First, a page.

Meanwhile, the Panthers and Blue Jackets have some of the easiest schedules remaining in the league. Per the Devils broadcast last night, the Blue Jackets have fewer playoff teams remaining on their schedule (4) than the Devils have in their next five games. And the Panthers, who continue to hold three games in hand have just seven playoff teams to contend with in their final 17 games. If the Devils want to outrun their two closest competitors to the finish line, they are going to have to earn it.

How do the Devils find themselves here after once being in one of the most enviable midseason positions in the league? There are a number of reasons one could point to but two stand out among them: goaltending and secondary scoring. Cory Schneider, after a great first half, has been something approaching terrible since Christmas (10 straight games of 3+ GA). The goalies mainly tasked with backing him up and filling in during injury, Keith Kinkaid and Eddie Lack, have not performed much better. As it turns out, CJ’s ominous warnings about the condition of the goalie position are beginning to become reality. Simply put, if the Devils are going to survive and make the playoffs, they need the people between the pipes, and Schneider in particular, to be better.

To compound the goaltending issue, the Devils have seen the secondary scoring that was once helping power the team largely dry up. While Taylor Hall has been on fire, many of his supporting cast of forwards, save perhaps Kyle Palmieri, have struggled to consistently contribute. The Devils managed to win only 12 games during Taylor Hall’s insane 26-game scoring streak, which seems like a difficult thing to do. If not for Taylor Hall, who knows how much further things could have spiraled in this second half. The three games he was injured for, which included two shutout losses, are probably a clue. The supporting cast of characters needs to be better, just like the goaltenders. In the same way that the goalies need to stop allowing teams to consistently put three on the board, the skaters have to figure out a way to consistently muster more than two goals.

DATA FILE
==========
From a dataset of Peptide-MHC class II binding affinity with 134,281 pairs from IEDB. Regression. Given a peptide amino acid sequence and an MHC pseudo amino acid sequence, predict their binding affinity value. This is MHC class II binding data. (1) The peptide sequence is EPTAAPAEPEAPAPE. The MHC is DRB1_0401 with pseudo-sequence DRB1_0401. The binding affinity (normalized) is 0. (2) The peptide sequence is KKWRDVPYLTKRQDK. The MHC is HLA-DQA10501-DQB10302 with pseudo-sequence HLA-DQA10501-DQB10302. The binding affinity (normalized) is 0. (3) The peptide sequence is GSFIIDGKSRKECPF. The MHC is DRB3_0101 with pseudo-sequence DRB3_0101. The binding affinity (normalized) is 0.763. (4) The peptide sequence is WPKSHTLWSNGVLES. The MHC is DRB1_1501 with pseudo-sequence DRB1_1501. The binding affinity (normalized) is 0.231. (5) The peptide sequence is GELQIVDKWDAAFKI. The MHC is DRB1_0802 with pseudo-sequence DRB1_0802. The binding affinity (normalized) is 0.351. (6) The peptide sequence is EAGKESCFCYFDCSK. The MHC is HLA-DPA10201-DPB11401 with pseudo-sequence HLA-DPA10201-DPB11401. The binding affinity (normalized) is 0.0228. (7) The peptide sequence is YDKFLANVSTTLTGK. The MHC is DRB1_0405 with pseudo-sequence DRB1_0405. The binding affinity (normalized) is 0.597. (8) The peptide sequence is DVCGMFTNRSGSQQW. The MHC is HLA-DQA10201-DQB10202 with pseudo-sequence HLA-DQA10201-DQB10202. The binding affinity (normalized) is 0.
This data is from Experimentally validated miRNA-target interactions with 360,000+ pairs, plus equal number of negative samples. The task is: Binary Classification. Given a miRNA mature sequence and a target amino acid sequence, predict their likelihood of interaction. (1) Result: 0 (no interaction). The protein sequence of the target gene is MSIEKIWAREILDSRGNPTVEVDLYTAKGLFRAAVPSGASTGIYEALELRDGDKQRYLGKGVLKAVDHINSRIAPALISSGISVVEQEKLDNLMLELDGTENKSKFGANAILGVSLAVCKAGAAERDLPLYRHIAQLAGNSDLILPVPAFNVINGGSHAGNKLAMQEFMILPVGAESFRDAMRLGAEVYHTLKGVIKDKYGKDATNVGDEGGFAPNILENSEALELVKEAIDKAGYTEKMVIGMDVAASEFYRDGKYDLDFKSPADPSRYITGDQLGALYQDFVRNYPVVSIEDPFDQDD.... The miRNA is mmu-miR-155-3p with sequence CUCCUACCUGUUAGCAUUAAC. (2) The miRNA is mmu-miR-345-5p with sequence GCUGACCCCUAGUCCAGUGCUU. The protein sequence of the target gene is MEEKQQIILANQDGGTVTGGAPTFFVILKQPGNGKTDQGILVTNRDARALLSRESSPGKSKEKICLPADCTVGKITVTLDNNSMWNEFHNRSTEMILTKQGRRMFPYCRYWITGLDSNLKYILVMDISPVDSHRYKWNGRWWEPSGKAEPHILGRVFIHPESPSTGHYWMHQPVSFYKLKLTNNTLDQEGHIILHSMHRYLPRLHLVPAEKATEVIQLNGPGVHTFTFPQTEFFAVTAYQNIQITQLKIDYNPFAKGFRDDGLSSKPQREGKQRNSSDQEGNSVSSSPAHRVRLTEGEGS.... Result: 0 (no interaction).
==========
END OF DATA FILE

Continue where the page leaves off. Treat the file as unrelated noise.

Perhaps most aggravating of all is that these Devils don’t seem to be playing that poorly on a nightly basis (they often have the upper hand in scoring chances and shots), they just have not been able to consistently finish in the offensive end and have not gotten the big saves they need. The result has been an avalanche of one-goal regulation losses that threaten to bury a team that was once challenging for a division crown.

Whether the Devils are able to correct those things remains to be seen, but the fact of the matter is that they will have this brutal road trip as a backdrop for trying to figure things out. If they cannot find a way to grind out points over this six-game haul, they could be in serious danger of being left in the rear-view mirror by the time they return to New Jersey (at which point they receive a welcome home gift of playing the Tampa Bay Lightning). If this is the team to break through the misery of the current five-year playoff drought, they will now be forced to battle for it through some of the toughest possible schedule conditions. At the end, maybe they will truly prove to be a special team. If not, we’re now in real danger of another long, long offseason.